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Apple’s iOS 12 strategy: Take more time to squash the bugs


New Animoji and other features to come in the fall release, but others must wait. Apple has new features planned for its big, new iOS update—but not as many as you may expect. According to a Bloomberg report, the next sweeping iOS update, codenamed "Peace" and likely to be called iOS 12, will include a number of app redesigns, the expansion of Animoji into FaceTime, and other changes but not some of the biggest rumored changes such as redesigned home screens for iPhone and iPad. Instead of filling iOS 12 with a bevy of new features, Apple is reportedly changing strategies to allow developers more time to perfect the new features to ensure reliability. Animojis will find another home in FaceTime when iOS 12 is released. Apple is reportedly working on increasing the number of AR characters available and allowing users to don them during live FaceTime video chats. A new iPad is reportedly in the works that has Apple's FaceID camera, which would allow it to support Animojis as well (Animojis are only currently available on the iPhone X, which has the new FaceID camera). Also planned for the new software update are a revamped stock-trading app and Do Not Disturb feature, an updated search view that leans more heavily on Siri, a new interface for importing photos onto an iPad, and multiplayer augmented reality gameplay. But with all the features slated to hit iPhones and iPads this fall, even more are being held back. Apple is reportedly working on big changes to the interfaces of iPhone, iPad, and CarPlay; a redesigned Photos app; and an iPad feature that would allow apps to run with several windows at once so users can tap between them like tabs in a browser. Rather than stuff a bunch of new features into a big annual software release — like Apple has done consistently over the years— the company is reportedly focusing on perfecting new tools to reduce bugs and increase overall quality. The new strategy is designed to help both customers and Apple engineers. Users have noticed many bugs in recent iOS software updates, and a number of features like Apple Pay Cash weren't ready for Apple's big software update last fall. While introducing a lot of flashy new features on a predictable schedule has likely kept users updating the software on their Apple mobile devices consistently, it has also caused enough problems for users to notice that many software updates are arriving with bugs. For Apple engineers, more time to work on features that fundamentally change how users interact with Apple devices will hopefully reduce bugs and glitches and produce more reliable features in each update.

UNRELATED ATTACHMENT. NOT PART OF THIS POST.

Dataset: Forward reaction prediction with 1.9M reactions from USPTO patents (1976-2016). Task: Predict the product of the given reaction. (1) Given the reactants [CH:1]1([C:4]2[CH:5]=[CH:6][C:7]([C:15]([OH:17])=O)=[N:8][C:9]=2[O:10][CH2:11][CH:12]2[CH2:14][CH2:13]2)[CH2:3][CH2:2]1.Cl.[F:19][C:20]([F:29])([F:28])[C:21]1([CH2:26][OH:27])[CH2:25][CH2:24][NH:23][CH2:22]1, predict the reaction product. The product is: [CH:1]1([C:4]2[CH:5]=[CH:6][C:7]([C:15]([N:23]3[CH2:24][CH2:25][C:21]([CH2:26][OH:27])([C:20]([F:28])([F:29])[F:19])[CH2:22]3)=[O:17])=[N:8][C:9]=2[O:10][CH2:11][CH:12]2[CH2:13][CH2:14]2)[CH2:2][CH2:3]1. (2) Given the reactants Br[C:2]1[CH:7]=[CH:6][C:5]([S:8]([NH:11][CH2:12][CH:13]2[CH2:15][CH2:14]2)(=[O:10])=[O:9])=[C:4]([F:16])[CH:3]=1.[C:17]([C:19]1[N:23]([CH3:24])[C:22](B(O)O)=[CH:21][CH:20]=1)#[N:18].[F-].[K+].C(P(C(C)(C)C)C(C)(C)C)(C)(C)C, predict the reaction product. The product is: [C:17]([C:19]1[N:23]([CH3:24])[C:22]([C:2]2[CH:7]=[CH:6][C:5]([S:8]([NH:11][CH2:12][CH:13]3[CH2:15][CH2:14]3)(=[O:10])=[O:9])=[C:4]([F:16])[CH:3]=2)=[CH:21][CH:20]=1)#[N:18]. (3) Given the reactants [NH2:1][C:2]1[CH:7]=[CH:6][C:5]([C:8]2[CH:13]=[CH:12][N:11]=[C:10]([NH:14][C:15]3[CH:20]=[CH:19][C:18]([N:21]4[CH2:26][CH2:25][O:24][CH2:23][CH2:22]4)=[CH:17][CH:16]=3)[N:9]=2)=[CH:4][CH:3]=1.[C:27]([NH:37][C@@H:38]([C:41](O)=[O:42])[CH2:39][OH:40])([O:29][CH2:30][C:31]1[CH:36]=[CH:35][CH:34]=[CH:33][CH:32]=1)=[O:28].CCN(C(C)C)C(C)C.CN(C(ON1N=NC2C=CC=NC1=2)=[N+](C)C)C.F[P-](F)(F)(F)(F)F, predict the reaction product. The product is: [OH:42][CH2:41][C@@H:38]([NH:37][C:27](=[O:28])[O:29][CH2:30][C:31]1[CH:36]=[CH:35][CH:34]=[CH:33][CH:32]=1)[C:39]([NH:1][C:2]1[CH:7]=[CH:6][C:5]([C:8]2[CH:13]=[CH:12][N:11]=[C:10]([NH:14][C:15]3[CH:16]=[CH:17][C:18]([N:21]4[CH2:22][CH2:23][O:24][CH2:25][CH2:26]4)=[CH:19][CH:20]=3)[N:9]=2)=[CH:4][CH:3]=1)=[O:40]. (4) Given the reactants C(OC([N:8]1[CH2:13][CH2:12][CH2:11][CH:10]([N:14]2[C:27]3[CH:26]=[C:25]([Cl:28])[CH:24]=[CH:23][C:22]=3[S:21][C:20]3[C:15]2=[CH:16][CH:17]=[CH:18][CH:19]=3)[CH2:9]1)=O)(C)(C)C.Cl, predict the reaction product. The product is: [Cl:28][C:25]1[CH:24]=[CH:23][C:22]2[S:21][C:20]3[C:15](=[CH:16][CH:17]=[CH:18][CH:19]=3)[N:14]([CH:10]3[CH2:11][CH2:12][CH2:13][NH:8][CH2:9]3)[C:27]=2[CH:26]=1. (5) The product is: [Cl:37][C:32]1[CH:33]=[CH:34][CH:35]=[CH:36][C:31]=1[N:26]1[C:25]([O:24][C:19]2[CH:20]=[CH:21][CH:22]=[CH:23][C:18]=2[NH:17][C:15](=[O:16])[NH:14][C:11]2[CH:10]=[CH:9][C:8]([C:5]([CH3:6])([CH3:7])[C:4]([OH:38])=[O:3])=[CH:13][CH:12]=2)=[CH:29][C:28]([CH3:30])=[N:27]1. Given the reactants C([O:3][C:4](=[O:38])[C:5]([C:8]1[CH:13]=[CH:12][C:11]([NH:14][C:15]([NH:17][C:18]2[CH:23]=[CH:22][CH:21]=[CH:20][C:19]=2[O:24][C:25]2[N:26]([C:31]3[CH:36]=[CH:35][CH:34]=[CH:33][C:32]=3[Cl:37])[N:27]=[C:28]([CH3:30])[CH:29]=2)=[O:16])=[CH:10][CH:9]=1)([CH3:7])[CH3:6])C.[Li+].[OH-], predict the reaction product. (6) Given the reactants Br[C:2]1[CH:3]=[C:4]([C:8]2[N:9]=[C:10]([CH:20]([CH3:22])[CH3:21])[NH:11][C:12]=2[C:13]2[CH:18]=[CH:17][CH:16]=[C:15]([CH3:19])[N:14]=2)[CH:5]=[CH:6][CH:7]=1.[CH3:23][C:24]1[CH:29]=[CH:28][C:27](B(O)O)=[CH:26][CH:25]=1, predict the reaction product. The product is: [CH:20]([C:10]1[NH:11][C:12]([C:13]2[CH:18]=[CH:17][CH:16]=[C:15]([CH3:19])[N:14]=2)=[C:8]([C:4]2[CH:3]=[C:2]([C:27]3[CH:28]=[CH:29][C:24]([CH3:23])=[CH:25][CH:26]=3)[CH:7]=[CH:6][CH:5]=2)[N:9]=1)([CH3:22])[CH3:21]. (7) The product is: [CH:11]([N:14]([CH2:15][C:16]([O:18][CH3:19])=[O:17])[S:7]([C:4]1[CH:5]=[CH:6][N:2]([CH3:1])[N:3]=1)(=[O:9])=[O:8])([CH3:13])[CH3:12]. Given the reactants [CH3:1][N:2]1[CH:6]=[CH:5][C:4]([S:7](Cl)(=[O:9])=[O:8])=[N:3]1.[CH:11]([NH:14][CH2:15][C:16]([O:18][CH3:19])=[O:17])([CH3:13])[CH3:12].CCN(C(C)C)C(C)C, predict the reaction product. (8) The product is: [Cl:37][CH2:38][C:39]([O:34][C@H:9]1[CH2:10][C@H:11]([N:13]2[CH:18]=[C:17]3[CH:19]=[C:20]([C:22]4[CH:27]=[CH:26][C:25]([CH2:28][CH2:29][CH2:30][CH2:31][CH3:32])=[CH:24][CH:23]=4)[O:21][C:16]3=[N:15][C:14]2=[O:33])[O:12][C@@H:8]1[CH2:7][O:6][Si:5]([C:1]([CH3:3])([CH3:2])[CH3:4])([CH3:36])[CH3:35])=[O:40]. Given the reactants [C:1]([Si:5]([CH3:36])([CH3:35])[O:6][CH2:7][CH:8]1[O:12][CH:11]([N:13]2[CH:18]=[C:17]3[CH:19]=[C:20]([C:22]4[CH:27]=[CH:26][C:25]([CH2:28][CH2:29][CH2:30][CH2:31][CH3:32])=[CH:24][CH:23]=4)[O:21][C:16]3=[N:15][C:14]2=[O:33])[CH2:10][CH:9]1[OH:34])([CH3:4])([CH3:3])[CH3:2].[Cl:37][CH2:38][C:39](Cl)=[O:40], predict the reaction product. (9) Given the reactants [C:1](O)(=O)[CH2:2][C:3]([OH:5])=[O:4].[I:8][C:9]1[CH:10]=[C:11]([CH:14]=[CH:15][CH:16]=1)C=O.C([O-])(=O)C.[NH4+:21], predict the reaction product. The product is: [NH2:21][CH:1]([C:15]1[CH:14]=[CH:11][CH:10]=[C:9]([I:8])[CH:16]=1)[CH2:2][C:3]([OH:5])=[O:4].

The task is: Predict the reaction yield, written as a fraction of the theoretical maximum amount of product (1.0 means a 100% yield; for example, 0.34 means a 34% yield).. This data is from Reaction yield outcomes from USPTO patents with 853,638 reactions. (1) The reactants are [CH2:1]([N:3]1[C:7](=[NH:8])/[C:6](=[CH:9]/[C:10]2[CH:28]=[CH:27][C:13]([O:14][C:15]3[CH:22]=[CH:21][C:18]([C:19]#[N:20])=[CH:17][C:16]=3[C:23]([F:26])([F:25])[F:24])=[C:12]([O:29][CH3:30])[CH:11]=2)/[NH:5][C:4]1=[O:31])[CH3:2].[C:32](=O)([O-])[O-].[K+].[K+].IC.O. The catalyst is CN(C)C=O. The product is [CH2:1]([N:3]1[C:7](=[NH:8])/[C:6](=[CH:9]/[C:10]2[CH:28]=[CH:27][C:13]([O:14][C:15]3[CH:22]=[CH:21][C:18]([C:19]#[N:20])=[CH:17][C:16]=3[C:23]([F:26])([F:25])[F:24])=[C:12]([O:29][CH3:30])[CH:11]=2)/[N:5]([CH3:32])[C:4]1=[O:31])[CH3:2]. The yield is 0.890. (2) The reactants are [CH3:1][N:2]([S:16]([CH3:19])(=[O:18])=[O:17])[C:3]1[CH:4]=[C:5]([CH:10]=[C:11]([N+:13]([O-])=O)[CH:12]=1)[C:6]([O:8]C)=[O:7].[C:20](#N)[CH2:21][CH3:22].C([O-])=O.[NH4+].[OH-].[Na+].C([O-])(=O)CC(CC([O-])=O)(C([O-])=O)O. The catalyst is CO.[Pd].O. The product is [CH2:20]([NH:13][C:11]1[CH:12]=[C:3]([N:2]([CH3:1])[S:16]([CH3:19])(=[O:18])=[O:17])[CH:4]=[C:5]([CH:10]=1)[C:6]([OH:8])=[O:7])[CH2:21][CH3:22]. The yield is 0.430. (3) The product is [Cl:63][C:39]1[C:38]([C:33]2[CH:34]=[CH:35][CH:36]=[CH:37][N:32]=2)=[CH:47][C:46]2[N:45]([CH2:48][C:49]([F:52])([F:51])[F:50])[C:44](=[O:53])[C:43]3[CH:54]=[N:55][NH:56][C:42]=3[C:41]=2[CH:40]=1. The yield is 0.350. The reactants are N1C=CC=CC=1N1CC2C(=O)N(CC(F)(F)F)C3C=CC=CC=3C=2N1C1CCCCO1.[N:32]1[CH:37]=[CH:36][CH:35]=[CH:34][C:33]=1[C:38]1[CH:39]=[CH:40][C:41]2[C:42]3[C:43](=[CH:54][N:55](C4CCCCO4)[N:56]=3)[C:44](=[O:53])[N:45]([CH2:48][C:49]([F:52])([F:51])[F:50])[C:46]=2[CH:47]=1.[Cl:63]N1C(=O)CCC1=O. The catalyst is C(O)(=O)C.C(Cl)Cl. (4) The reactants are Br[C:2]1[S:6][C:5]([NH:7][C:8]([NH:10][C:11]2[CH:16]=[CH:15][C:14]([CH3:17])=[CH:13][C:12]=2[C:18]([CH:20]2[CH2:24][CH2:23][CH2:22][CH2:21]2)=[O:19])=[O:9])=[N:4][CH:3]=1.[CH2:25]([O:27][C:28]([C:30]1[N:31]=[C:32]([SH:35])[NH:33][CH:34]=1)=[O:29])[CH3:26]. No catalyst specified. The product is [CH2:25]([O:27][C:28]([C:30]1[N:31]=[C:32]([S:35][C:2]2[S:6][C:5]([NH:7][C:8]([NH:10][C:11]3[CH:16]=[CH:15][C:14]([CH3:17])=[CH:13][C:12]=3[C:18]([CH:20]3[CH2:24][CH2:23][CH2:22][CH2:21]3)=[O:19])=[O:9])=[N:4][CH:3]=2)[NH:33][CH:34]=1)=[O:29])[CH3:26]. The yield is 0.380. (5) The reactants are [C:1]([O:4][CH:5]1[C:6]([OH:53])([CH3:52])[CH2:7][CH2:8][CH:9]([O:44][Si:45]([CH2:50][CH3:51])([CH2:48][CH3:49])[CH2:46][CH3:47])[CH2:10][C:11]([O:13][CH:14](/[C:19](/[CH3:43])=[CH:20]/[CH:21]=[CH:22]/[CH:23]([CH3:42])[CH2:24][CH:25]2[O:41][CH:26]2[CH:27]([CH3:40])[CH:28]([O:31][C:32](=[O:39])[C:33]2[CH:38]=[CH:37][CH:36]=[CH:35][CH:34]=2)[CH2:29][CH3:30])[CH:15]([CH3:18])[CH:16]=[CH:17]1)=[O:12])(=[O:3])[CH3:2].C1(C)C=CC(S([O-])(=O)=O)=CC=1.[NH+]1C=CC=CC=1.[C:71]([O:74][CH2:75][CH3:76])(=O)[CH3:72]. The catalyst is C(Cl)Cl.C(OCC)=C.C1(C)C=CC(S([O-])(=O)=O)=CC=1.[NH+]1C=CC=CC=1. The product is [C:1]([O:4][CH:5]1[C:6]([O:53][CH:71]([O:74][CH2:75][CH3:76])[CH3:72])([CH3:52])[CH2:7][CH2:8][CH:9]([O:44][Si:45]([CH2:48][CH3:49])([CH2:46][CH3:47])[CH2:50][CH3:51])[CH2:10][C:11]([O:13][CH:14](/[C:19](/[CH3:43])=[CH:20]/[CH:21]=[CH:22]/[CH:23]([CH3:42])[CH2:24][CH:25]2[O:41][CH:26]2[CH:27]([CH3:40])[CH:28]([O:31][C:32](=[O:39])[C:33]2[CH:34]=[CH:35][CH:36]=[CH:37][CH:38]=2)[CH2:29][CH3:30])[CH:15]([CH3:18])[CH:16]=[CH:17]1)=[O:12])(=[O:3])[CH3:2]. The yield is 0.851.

Apple’s Animojis may come to iPad and FaceTime this fall


The company is working on a number of updates for its fall release. Apple's biggest software updates are always scheduled for a single fall release and today Bloomberg reports on some new features that we can look forward to later this year. First up, third-party apps will be able to work across iPhones, iPads and Mac computers -- a feature we've heard talk of before and will involve both iOS 12 and macOS 10.14. Additionally, the iPhone X's Animojis will be getting an upgrade, with new characters and a better menu reportedly on the way as well as the ability to use them in FaceTime. And they won't be relegated to the iPhone X for much longer. Bloomberg says Apple is working on a new iPad that will have the Face ID camera, allowing iPad users to play with Animojis as well. Some other updates include a redesigned Stocks app, more options in the Do Not Disturb setting and changes to the iPad's photo import interface. We can also expect to see Siri become more integrated into the iPhone's search function and a Digital Health tool that will let parents keep track of their children's screen time. Bloomberg reports that while Apple will continue to haul out its major updates during its annual fall release, the company is switching up how it handles updates internally. Rather than having its team focus on the upcoming fall update, Apple will now take a wider view and keep its eye on the next two years' updates. That way, if certain features aren't quite ready, they don't have to be forced out prematurely. Bloomberg's sources say that as Apple has grown, its update strategy has begun to fail, with features launching before they're fully ready, leaving them unreliable and buggy. With this new strategy, Apple hopes that will happen less often.